Hi, I’m starting a network between 3 or 4 machines and all of them will contain the files I will be synching (the amount is huge), my question is what is the best practice, to start synching between all of them, or in pairs? Thanks
Unless you’ve got a huge number of devices, normally you’d want to connect everything together for best performance. However, there can be exceptions, e.g. if one of those is a mobile device and you want to spare its bandwidth and battery life, then you may prefer to keep it connected to only some of the other devices. The same applies if the device is located on a very slow network, the hardware is weak, etc.
There is also a section in the FAQ about how you can speed up the initial sync by copying the files by other means:
Overtime, my syncThing network has grown significantly. As the network grew, the number of devices peered with other devices has become bewildering to manage.
I’m currently reorganizing my sync network using a single RaspPi at each physical location (a parent node.) Each is configured as an untrusted device. One is designated as an Introducer on the other Pis (a root node.) That way, the shares created on the Introducer (root nodes) are “pushed out” to the other Pis (parent nodes).
Clients (PCs, mobile deveces, etc) on the LAN at each physical location are then linked to the RaspPi (parent node) at that location.
I’m hoping this keeps the network managable.
One issue: the Android client does not support untrusted devices. Not exactly sure how I’m going to work around that yet.
A tip: To help organize shares and devices in the UI, consider a naming scheme. The UI displays the items in Alpha order. You could, for example, include a prefix to the anme that is esstentally a category or group so that like items are displayed together. I haven’t decieded the best way to do this yet, but something like: NODE-A-Parent NODE-B-Parent lan-A-client1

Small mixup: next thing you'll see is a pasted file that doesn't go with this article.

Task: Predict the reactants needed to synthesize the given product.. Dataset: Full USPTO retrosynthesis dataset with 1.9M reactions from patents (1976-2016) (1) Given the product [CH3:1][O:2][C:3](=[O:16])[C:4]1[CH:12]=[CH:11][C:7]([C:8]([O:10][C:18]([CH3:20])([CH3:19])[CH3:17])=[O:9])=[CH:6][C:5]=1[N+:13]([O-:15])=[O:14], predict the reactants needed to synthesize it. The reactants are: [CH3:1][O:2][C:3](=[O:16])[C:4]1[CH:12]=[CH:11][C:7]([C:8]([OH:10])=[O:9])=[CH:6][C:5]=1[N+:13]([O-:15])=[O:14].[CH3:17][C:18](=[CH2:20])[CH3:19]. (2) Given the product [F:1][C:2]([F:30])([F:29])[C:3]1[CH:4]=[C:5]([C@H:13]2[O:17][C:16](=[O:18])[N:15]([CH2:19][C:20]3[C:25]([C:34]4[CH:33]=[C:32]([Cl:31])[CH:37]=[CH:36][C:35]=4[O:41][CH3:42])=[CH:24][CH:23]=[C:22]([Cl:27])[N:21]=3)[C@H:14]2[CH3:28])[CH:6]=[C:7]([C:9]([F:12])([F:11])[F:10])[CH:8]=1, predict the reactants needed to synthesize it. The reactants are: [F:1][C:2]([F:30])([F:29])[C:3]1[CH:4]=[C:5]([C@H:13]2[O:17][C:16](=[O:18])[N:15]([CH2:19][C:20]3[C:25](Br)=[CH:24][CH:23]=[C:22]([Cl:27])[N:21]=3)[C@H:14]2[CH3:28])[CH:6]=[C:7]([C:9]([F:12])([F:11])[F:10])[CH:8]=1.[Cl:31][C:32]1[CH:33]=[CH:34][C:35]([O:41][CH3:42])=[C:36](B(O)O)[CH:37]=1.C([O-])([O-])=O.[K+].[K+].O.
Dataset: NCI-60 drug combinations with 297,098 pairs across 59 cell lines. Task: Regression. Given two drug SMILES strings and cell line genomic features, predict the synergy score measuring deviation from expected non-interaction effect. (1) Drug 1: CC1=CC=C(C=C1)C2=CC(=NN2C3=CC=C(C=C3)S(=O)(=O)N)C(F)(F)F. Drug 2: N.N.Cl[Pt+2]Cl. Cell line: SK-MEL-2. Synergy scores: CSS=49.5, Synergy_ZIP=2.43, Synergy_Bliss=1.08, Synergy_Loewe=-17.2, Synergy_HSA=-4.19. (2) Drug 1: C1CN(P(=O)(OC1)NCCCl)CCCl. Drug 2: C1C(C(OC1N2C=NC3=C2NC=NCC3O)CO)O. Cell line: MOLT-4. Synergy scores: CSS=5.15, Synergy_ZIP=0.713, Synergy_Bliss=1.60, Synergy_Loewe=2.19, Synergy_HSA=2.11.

What do you mean specifically? The app’s native interface is quite limited in many ways indeed, but if you open the Web GUI (available through the left slide-out menu), you’ve got access to the exact same interface as on any other Syncthing device, including Receive Encrypted folders and untrusted devices.
Well thats good to know! I didn’t see an option un the UI, and when I looked it up I saw this post:
Yeah, that’s not exactly correct, although it’s true that you cannot edit
config.xml on Android directly (unless you’ve got root privileges). You can, however, access the GUI remotely if you set the address to
0.0.0.0, which I personally find way more comfortable than administering it on a small touch screen.